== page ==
Badgers pick up much-needed win
Milwaukee Journal Sentinel
CHAMPAIGN, Ill.--Wisconsin’s fifth Big Ten victory of the season was not a masterpiece from start to finish.
Bo Ryan and his players couldn’t care less, because you can’t be picky when you’ve lost five of your last six games and both your talent and toughness are open for debate.
Shaking off a two-game shooting slump by placing four players in double figures, UW ground out a 75-63 victory over Illinois on Tuesday night before a sparse crowd of 4,185 held down by a daylong snowstorm.
“Winning makes everything better,” said sophomore Sam Dekker, who had been 2 of 18 from 3-point range over his last six games but hit 4 of 7 against the Illini and finished with 16 points and four assists. “If we would have lost this game we would have been in a deeper hole.
“It was good to climb out of it a little bit and hopefully learn some things from this game and take it on to Sunday’s game.”
UW (18-5, 5-5 Big Ten) won for just the second time in its last seven games—both on the road. As a result, UW moved into a tie for fourth place with idle Northwestern (12-11, 5-5) and Ohio State (18-5, 5-5), which upset host Iowa, 76-69, Tuesday night.
The Badgers, who are 5-2 in road games and have beaten Illinois seven consecutive times, now prepare to host No. 9 Michigan State (19-3, 8-1) at noon Sunday.
Michigan State, which suffered a 64-60 nonconference loss Saturday against unranked Georgetown, hosts Penn State on Thursday.
The Illini (13-10, 2-8) suffered their eighth consecutive loss.
“Tonight we just weren’t good enough,” Illinois coach John Groce said. “It’s that simple. They were better.”
Guard Ben Brust had four of UW’s 11 turnovers but hit 6 of 6 free-throw attempts as UW hit 21 of 26 overall (80.8%), and he tied Dekker for team scoring honors with 16.
Traevon Jackson played a steady floor game and added 14 points, seven rebounds, three assists and just one turnover. He hit 4 of 7 field-goal attempts and 5 of 7 free-throw attempts.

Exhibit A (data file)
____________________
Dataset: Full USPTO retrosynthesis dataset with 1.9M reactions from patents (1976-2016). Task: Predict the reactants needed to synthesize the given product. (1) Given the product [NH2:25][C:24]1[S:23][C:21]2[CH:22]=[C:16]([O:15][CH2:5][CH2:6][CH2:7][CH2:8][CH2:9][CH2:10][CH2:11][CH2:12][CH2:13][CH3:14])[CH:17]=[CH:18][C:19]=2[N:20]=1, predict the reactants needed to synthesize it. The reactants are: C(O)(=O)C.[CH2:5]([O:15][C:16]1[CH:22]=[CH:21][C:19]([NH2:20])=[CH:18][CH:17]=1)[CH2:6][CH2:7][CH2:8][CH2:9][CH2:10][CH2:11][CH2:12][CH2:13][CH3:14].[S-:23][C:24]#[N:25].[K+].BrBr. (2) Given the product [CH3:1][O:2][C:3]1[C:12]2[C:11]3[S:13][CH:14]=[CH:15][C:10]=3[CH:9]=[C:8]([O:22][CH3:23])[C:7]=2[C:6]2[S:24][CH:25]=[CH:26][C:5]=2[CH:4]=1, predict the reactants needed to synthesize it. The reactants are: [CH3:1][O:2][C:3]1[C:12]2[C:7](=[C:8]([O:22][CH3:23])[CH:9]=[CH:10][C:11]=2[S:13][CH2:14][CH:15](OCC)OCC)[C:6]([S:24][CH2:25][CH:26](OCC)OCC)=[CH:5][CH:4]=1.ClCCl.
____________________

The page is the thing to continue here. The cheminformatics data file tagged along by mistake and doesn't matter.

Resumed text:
“I missed my first two shots—a 3 in the corner and an open layup,” Jackson said. “I said, ‘Don’t worry about it. The next one is going in.’
“It was a good team effort tonight. It was good to come out here and just play hard. I think that was the biggest thing.
“We played hard. Took it one possession at a time.”
The Illini couldn’t contend with UW freshman Nigel Hayes, who scored 10 points in the opening half to help UW build a six-point lead and finished with 14 points. Hayes hit 5 of 7 field-goal attempts and 4 of 7 free-throw attempts.
“I would say my confidence is increasing,” said Hayes, who scored 17 points in UW’s one-point loss to Ohio State on Saturday. “That’s due in part to the team. They’ve been telling me to attack because I’m very hard to guard.”
Josh Gasser had only eight points, but six came on two key 3-pointers in the second half. He also grabbed a team-high eight rebounds to help UW win the rebounding battle, 31-25.
Frank Kaminsky scored only two points but grabbed seven rebounds and drew a critical charging call that wiped out a basket by Rayvonte Rice with 1:33 left and UW leading, 68-60.
Rice led the Illini with 24 points. Joseph Bertrand added 11 points and Nnanna Egwu had 10.
UW entered the night having made just 8 of 41 3-pointers and 33 of 102 shots overall in the last two games.
The Badgers hit 10 of 23 3s (43.5%) and 22 of 46 shots overall (47.8%). After Dekker hit a 3-pointer and Jackson added a tough pull-up jumper for a 68-60 lead with 1 minute 47 seconds left, UW sealed the victory by hitting 7 of 8 free-throw attempts.
According to the players, Ryan instructed the video crew to put together two sets of clips for Monday. The first was from a scene in the movie “Pleasantville” in which a group of players can’t make a shot at practice.
“Clang, clang, clang, clang,” Ryan said, imitating the scene.
The second was of the UW players hitting big shots earlier this season.
“Seeing the ball go through the hoop and putting it in a light (way),” Dekker said, “he showed everyone hitting a shot. He said you guys can hit shots. Let’s go do it.
“We were able to do that tonight.”